at the Nyquist frequency. This is surprising, as one would expect a warmer and
smoother sound to have less top end evidence of aliasing. Looking at the plots alone,
one would think that the saw~ should be easily the best sounding, but it is not.

Figure 3 Spectral Content of the Four Tones Discussed

The Reaktor ensemble that I used for comparing the tutorial sawtooth and multiosc
sawtooth can be seen below in Figure 4.

15

Figure 4 Ensemble to Compare the Tutorial Sawtooth and Multiosc Sawtooth (Plot
Showing Tutorial Sawtooth (Note vertical falling edge))

The two important elements in how Reaktor creates the sawtooth and the other multiosc
oscillators are:

1. the absence of lookup tables; and

2. a system of anti-aliasing, or low pass filtering in the time domain. In broad terms,
the edges of the waveform rounded off by interpolation algorithm rather than a
digital filter.

An analysis of the elements that make up multiosc saw shows that it uses a basic
accumulator to create the ramp of the sawtooth and some interesting interpolation at the
falling edge (the anti-aliasing).

The accumulator uses what Reaktor refers to as the speed increment (inc), which is the
amount that the wave should increase every sample if it is to go from -1 to 1 in the

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duration of one period. This is shown mathematically as inc=2xF/Fs, where F is the
frequency of the desired note and Fs is the sample frequency (shown in the Reaktor
structure as SR.R). The modules creating inc can be seen in the top left of Figure 4 as
can the accumulator which is the macro Phase2.

The interpolation is carried out by the macro SawAA, (standing for anti-alias, although it
does not fully remove aliasing as shown in Figure 3). SawAA can be seen as part of the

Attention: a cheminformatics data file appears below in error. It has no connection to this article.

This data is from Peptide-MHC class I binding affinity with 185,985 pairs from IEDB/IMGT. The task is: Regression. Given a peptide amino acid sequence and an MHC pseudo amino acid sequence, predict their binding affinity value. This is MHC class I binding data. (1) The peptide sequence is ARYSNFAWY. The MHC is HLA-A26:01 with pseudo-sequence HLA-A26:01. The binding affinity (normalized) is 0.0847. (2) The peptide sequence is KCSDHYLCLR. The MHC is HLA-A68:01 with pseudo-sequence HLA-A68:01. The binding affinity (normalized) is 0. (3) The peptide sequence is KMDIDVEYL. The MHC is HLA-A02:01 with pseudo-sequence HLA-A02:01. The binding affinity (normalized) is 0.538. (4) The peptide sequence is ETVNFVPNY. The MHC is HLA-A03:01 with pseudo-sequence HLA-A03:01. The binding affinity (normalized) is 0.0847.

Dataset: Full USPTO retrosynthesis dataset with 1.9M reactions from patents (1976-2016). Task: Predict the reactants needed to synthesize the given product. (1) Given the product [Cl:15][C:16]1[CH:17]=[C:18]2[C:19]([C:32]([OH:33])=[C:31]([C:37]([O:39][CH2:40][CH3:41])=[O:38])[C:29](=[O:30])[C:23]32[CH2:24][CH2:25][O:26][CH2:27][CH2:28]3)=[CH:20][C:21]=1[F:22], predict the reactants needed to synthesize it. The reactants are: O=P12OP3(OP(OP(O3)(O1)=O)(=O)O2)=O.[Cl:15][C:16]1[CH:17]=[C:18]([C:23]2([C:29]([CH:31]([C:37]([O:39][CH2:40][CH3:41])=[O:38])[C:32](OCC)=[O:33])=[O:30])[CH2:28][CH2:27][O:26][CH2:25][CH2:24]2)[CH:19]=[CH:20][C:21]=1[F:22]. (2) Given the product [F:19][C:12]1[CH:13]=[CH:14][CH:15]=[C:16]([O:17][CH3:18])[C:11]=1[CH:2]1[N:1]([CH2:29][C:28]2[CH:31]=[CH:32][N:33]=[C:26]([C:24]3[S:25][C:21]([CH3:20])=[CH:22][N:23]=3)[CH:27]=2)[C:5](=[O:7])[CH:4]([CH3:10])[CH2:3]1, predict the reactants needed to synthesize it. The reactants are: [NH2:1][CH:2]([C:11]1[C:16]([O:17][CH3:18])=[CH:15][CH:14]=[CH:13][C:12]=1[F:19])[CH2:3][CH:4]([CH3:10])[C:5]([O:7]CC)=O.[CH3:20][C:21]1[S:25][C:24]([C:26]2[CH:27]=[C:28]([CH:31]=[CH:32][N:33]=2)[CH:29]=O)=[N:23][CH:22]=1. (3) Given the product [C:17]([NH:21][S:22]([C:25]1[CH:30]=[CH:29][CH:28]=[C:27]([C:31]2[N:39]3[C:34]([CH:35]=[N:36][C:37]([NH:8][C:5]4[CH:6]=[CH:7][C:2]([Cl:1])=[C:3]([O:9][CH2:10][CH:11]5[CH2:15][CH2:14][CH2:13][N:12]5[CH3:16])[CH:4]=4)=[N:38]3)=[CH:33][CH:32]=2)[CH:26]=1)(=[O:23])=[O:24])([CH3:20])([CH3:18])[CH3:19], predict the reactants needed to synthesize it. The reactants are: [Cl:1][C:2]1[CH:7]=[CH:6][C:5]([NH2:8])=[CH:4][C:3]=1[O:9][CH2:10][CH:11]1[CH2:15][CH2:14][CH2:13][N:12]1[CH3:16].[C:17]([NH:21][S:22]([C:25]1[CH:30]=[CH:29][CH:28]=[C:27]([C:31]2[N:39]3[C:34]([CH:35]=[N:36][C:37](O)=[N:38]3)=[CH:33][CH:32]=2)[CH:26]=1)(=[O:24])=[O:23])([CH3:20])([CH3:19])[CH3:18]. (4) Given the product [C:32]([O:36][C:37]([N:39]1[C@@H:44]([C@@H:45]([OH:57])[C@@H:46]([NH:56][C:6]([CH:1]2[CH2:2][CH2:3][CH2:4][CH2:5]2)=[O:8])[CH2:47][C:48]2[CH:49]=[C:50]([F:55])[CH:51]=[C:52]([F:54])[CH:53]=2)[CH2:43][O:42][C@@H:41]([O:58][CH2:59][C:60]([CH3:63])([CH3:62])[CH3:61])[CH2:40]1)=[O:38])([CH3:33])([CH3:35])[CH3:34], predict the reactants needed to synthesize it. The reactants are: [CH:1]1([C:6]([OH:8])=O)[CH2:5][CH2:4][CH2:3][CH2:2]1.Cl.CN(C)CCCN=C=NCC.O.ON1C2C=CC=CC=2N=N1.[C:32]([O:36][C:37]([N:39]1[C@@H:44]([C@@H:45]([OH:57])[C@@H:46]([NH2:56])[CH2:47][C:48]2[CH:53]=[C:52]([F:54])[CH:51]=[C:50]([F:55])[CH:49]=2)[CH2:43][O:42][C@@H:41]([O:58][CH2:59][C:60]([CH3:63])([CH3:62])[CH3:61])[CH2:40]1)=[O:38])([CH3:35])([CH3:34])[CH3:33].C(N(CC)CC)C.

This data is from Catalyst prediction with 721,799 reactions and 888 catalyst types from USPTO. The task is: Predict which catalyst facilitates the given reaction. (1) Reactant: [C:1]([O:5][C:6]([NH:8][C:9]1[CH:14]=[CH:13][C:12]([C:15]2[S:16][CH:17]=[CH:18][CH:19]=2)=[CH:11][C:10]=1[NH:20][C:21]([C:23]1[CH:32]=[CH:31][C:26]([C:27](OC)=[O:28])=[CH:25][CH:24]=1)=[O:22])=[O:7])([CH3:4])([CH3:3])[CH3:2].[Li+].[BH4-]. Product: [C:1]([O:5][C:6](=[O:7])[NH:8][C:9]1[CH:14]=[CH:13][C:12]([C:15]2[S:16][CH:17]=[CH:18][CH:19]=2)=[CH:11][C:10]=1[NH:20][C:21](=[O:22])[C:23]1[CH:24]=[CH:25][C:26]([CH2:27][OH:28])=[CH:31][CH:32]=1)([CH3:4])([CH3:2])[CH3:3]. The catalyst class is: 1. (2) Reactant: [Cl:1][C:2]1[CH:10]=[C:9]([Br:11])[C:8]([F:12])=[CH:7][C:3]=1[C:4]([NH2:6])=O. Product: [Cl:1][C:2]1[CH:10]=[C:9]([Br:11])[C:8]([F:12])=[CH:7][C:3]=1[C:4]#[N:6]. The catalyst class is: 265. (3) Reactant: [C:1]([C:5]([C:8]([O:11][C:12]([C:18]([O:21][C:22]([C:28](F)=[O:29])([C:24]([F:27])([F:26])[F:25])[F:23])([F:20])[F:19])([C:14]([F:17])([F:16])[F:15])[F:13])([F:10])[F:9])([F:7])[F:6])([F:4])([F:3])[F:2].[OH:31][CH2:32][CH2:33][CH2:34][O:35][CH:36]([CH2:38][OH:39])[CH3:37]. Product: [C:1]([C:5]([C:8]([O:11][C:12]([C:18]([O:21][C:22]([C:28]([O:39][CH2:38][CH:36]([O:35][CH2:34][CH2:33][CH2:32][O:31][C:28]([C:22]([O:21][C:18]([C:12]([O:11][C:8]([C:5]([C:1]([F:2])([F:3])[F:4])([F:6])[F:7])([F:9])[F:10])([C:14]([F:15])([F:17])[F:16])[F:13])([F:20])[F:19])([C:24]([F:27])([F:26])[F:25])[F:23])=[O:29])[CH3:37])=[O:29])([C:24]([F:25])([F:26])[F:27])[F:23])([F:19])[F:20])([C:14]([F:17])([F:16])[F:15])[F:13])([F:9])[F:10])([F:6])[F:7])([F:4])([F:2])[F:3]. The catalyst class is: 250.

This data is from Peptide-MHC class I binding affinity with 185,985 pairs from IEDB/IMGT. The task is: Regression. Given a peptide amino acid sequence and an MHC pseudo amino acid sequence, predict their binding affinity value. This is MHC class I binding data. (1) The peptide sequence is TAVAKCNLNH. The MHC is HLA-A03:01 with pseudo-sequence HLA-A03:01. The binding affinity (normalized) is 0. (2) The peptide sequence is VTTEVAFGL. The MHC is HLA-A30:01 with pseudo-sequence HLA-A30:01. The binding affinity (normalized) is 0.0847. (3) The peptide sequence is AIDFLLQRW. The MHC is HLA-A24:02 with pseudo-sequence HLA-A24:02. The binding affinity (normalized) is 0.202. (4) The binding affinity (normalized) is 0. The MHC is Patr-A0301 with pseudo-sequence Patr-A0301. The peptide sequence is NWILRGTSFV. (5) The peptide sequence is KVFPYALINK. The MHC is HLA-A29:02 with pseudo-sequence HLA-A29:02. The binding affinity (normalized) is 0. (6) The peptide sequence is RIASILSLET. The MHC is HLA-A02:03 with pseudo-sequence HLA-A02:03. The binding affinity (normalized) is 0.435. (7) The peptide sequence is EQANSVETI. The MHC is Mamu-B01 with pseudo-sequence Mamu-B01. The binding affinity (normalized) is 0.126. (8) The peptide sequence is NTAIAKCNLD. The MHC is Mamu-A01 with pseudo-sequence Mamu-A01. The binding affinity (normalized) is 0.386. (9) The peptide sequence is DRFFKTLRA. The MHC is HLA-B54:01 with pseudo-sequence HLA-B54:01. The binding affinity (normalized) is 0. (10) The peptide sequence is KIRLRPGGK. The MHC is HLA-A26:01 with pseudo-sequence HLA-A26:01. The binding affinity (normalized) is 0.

saw module and in its own structure window in Figure 5.

This works by triggering an equation at the maximum and minimum step of the
sawtooth, which smoothes the falling edge.

The equations, (interpreted directly from Reaktor, hence the cumbersome form), are:

maximum value = ((((1-|i|) - ph)/|i|) * |(((1-|i|) - ph)/|i|)|) + ph

minimum value = ((((|i|-1) - ph)/|i|) * |(((|i|-1) - ph)/|i|)|) + ph

Where |i| is the absolute value of inc, and ph is the result of the accumulator, i.e. the
amplitude of the saw wave until interpolation.

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Figure 5 The Structures Making Up the Relevant Elements of the Multiosc Saw
Oscillator (Plot Showing Multiosc Sawtooth (Note slightly curved falling edge))

The difference in approaches to generating a sawtooth can be seen quite clearly when
considering the waveforms in the time domain. (See Figure 6.)

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Figure 6 Time Domain Representation of the Four 440Hz Tones Discussed:
MaxMSP Phasor~ (no anti-alias), MaxMSP Saw~, Reaktor Multiosc and the Reaktor
Tutorial Sawtooth (no anti-alias), Respectively

It has proved a significant challenge to implement this system of smoothing in MaxMSP,
as the good sample-by-sample timing is essential. However, with overdrive enabled I
found the patch shown in Figure 7 was able to smooth the transition using a basic
intuitive interpolation y = x – (0.25 – inc) and y = -x + (0.25 – inc).

19

Figure 7 Initial Sawint Patch to Mimic the Mechanism of SawAA